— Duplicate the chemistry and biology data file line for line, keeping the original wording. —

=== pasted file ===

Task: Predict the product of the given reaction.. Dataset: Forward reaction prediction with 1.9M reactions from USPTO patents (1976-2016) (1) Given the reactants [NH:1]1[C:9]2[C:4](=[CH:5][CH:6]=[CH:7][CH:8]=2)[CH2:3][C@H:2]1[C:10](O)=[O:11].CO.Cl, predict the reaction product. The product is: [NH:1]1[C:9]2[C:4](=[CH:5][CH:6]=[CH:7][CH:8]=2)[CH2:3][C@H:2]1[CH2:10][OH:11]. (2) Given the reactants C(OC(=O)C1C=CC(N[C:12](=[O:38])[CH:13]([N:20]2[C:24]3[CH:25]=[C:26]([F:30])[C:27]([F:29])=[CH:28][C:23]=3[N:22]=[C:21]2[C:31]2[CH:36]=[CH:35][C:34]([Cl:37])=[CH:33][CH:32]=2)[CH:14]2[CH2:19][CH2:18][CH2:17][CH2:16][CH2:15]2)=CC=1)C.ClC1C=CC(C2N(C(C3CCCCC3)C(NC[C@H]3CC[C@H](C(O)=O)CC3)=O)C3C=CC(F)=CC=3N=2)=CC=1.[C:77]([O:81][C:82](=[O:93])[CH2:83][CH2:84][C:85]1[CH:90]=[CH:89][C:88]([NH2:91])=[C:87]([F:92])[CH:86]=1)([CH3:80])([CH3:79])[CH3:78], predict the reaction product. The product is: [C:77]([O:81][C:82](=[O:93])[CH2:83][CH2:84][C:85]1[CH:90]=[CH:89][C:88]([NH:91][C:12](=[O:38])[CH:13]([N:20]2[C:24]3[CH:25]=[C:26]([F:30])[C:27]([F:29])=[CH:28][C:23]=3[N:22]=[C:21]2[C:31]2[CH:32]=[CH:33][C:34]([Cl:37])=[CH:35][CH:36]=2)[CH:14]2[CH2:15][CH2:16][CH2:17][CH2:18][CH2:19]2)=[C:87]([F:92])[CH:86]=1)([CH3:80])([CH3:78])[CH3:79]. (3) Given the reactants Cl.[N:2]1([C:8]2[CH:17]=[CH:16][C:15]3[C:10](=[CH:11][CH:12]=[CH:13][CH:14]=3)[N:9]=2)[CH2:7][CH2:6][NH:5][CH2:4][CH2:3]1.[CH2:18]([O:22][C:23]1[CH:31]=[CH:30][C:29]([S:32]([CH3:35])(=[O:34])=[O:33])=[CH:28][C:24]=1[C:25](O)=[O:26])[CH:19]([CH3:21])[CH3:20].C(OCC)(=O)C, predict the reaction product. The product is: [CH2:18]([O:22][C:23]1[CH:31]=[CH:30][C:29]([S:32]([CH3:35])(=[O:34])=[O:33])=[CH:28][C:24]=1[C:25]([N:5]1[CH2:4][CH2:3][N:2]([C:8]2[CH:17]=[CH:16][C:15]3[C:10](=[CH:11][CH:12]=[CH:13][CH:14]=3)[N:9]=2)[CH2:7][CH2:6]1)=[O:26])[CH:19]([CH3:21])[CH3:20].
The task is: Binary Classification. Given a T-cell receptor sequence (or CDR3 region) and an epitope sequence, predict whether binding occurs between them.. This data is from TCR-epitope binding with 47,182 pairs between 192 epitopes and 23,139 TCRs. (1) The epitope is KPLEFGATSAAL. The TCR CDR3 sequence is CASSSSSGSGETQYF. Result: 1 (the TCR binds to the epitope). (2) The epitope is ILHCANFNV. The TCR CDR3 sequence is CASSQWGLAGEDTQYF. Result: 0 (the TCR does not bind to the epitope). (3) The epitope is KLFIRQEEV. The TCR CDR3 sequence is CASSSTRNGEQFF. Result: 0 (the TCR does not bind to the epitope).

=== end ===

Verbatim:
Task: Predict the product of the given reaction.. Dataset: Forward reaction prediction with 1.9M reactions from USPTO patents (1976-2016) (1) Given the reactants [NH:1]1[C:9]2[C:4](=[CH:5][CH:6]=[CH:7][CH:8]=2)[CH2:3][C@H:2]1[C:10](O)=[O:11].CO.Cl, predict the reaction product. The product is: [NH:1]1[C:9]2[C:4](=[CH:5][CH:6]=[CH:7][CH:8]=2)[CH2:3][C@H:2]1[CH2:10][OH:11]. (2) Given the reactants C(OC(=O)C1C=CC(N[C:12](=[O:38])[CH:13]([N:20]2[C:24]3[CH:25]=[C:26]([F:30])[C:27]([F:29])=[CH:28][C:23]=3[N:22]=[C:21]2[C:31]2[CH:36]=[CH:35][C:34]([Cl:37])=[CH:33][CH:32]=2)[CH:14]2[CH2:19][CH2:18][CH2:17][CH2:16][CH2:15]2)=CC=1)C.ClC1C=CC(C2N(C(C3CCCCC3)C(NC[C@H]3CC[C@H](C(O)=O)CC3)=O)C3C=CC(F)=CC=3N=2)=CC=1.[C:77]([O:81][C:82](=[O:93])[CH2:83][CH2:84][C:85]1[CH:90]=[CH:89][C:88]([NH2:91])=[C:87]([F:92])[CH:86]=1)([CH3:80])([CH3:79])[CH3:78], predict the reaction product. The product is: [C:77]([O:81][C:82](=[O:93])[CH2:83][CH2:84][C:85]1[CH:90]=[CH:89][C:88]([NH:91][C:12](=[O:38])[CH:13]([N:20]2[C:24]3[CH:25]=[C:26]([F:30])[C:27]([F:29])=[CH:28][C:23]=3[N:22]=[C:21]2[C:31]2[CH:32]=[CH:33][C:34]([Cl:37])=[CH:35][CH:36]=2)[CH:14]2[CH2:15][CH2:16][CH2:17][CH2:18][CH2:19]2)=[C:87]([F:92])[CH:86]=1)([CH3:80])([CH3:78])[CH3:79]. (3) Given the reactants Cl.[N:2]1([C:8]2[CH:17]=[CH:16][C:15]3[C:10](=[CH:11][CH:12]=[CH:13][CH:14]=3)[N:9]=2)[CH2:7][CH2:6][NH:5][CH2:4][CH2:3]1.[CH2:18]([O:22][C:23]1[CH:31]=[CH:30][C:29]([S:32]([CH3:35])(=[O:34])=[O:33])=[CH:28][C:24]=1[C:25](O)=[O:26])[CH:19]([CH3:21])[CH3:20].C(OCC)(=O)C, predict the reaction product. The product is: [CH2:18]([O:22][C:23]1[CH:31]=[CH:30][C:29]([S:32]([CH3:35])(=[O:34])=[O:33])=[CH:28][C:24]=1[C:25]([N:5]1[CH2:4][CH2:3][N:2]([C:8]2[CH:17]=[CH:16][C:15]3[C:10](=[CH:11][CH:12]=[CH:13][CH:14]=3)[N:9]=2)[CH2:7][CH2:6]1)=[O:26])[CH:19]([CH3:21])[CH3:20].
The task is: Binary Classification. Given a T-cell receptor sequence (or CDR3 region) and an epitope sequence, predict whether binding occurs between them.. This data is from TCR-epitope binding with 47,182 pairs between 192 epitopes and 23,139 TCRs. (1) The epitope is KPLEFGATSAAL. The TCR CDR3 sequence is CASSSSSGSGETQYF. Result: 1 (the TCR binds to the epitope). (2) The epitope is ILHCANFNV. The TCR CDR3 sequence is CASSQWGLAGEDTQYF. Result: 0 (the TCR does not bind to the epitope). (3) The epitope is KLFIRQEEV. The TCR CDR3 sequence is CASSSTRNGEQFF. Result: 0 (the TCR does not bind to the epitope).